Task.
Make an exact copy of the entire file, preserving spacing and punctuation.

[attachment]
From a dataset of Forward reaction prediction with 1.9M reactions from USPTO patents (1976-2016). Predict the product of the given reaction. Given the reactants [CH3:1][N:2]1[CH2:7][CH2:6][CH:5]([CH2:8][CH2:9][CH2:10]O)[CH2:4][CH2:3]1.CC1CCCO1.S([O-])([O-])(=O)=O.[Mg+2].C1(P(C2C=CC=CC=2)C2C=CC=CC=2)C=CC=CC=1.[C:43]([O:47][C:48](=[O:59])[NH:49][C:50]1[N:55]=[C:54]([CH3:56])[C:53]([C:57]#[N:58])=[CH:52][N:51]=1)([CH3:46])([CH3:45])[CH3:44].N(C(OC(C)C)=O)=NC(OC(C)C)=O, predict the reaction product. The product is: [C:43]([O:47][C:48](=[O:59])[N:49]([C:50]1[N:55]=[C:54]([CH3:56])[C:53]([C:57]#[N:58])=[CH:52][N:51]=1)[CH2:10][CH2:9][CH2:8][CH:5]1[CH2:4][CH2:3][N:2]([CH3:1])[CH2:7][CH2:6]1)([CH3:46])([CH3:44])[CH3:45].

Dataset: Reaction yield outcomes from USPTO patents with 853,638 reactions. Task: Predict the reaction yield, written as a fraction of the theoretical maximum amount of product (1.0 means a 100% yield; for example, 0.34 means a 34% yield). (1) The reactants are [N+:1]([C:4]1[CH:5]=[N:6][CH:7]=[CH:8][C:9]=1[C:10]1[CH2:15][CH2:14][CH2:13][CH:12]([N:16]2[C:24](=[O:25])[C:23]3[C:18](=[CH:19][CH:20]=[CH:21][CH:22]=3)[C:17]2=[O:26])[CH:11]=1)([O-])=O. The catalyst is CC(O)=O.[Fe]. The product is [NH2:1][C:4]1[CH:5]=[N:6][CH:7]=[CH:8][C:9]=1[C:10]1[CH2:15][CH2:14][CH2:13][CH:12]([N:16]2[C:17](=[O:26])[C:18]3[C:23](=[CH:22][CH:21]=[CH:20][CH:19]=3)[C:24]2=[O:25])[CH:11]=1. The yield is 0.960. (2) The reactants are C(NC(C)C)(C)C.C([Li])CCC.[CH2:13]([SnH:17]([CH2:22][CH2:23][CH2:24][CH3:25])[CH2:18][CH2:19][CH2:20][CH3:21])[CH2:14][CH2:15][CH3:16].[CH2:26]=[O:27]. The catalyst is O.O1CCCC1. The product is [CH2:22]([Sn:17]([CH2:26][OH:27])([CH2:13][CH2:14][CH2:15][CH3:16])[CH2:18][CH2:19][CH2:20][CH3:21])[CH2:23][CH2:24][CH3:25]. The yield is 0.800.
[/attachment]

From a dataset of Forward reaction prediction with 1.9M reactions from USPTO patents (1976-2016). Predict the product of the given reaction. Given the reactants [CH3:1][N:2]1[CH2:7][CH2:6][CH:5]([CH2:8][CH2:9][CH2:10]O)[CH2:4][CH2:3]1.CC1CCCO1.S([O-])([O-])(=O)=O.[Mg+2].C1(P(C2C=CC=CC=2)C2C=CC=CC=2)C=CC=CC=1.[C:43]([O:47][C:48](=[O:59])[NH:49][C:50]1[N:55]=[C:54]([CH3:56])[C:53]([C:57]#[N:58])=[CH:52][N:51]=1)([CH3:46])([CH3:45])[CH3:44].N(C(OC(C)C)=O)=NC(OC(C)C)=O, predict the reaction product. The product is: [C:43]([O:47][C:48](=[O:59])[N:49]([C:50]1[N:55]=[C:54]([CH3:56])[C:53]([C:57]#[N:58])=[CH:52][N:51]=1)[CH2:10][CH2:9][CH2:8][CH:5]1[CH2:4][CH2:3][N:2]([CH3:1])[CH2:7][CH2:6]1)([CH3:46])([CH3:44])[CH3:45].

Dataset: Reaction yield outcomes from USPTO patents with 853,638 reactions. Task: Predict the reaction yield, written as a fraction of the theoretical maximum amount of product (1.0 means a 100% yield; for example, 0.34 means a 34% yield). (1) The reactants are [N+:1]([C:4]1[CH:5]=[N:6][CH:7]=[CH:8][C:9]=1[C:10]1[CH2:15][CH2:14][CH2:13][CH:12]([N:16]2[C:24](=[O:25])[C:23]3[C:18](=[CH:19][CH:20]=[CH:21][CH:22]=3)[C:17]2=[O:26])[CH:11]=1)([O-])=O. The catalyst is CC(O)=O.[Fe]. The product is [NH2:1][C:4]1[CH:5]=[N:6][CH:7]=[CH:8][C:9]=1[C:10]1[CH2:15][CH2:14][CH2:13][CH:12]([N:16]2[C:17](=[O:26])[C:18]3[C:23](=[CH:22][CH:21]=[CH:20][CH:19]=3)[C:24]2=[O:25])[CH:11]=1. The yield is 0.960. (2) The reactants are C(NC(C)C)(C)C.C([Li])CCC.[CH2:13]([SnH:17]([CH2:22][CH2:23][CH2:24][CH3:25])[CH2:18][CH2:19][CH2:20][CH3:21])[CH2:14][CH2:15][CH3:16].[CH2:26]=[O:27]. The catalyst is O.O1CCCC1. The product is [CH2:22]([Sn:17]([CH2:26][OH:27])([CH2:13][CH2:14][CH2:15][CH3:16])[CH2:18][CH2:19][CH2:20][CH3:21])[CH2:23][CH2:24][CH3:25]. The yield is 0.800.